Convenience stores

Why convenience stores in Taiwan and Japan are so different from American stores

Tokyo’s best-known konbini is Lawson, a large convenience store chain that has been thriving since 1939, which actually first opened in Ohio (per Initiated). If you’re short on cash and need a place to store delicious groceries of all kinds, this is your stop. The walls are lined with hot food stations, where you can buy restaurant-quality Japanese dishes, like yakitori and oden stew. It’s also common to see fast food items, like fried chicken and pizza, but it doesn’t stop there. Hot coffee, sandwiches, savory desserts, alcohol, the list goes on. Taiwan’s convenience stores offer an equally enticing array of items, even aisles with cosmetics and subway maps (via Initiated). The country also has a few one-of-a-kind themed stores that make it an eye-catching family trip for everyone, according to The smart room.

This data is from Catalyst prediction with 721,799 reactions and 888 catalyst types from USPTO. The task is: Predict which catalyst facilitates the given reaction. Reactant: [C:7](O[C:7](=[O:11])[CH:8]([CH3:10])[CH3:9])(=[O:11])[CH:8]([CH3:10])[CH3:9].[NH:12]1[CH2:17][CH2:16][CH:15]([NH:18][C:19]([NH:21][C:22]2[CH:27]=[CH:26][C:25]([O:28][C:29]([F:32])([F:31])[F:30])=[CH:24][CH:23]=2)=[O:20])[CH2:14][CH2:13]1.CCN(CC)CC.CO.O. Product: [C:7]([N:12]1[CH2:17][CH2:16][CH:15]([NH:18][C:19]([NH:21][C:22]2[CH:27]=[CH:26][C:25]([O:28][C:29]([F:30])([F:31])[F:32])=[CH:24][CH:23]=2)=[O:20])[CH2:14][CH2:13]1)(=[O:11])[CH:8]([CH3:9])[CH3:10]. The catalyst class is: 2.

Think of the sketchy cuts of chicken or canned fruit left at 7-Eleven versus the quality and wide variety you could get at any local store in Japan. Well, two friends did it and now they are spreading the latest konbini news (by Fodors). Konbini enthusiast, Matt Savas, and his friend, Michael Markey, started a podcast called Conbini Boys. Savas guaranteed that 7-Elevens in the United States are “trash” compared to those in Japan. Japanese and Taiwanese convenience stores are in a whole different league, and it will be exciting to see if American stores decide to follow suit and step up their game.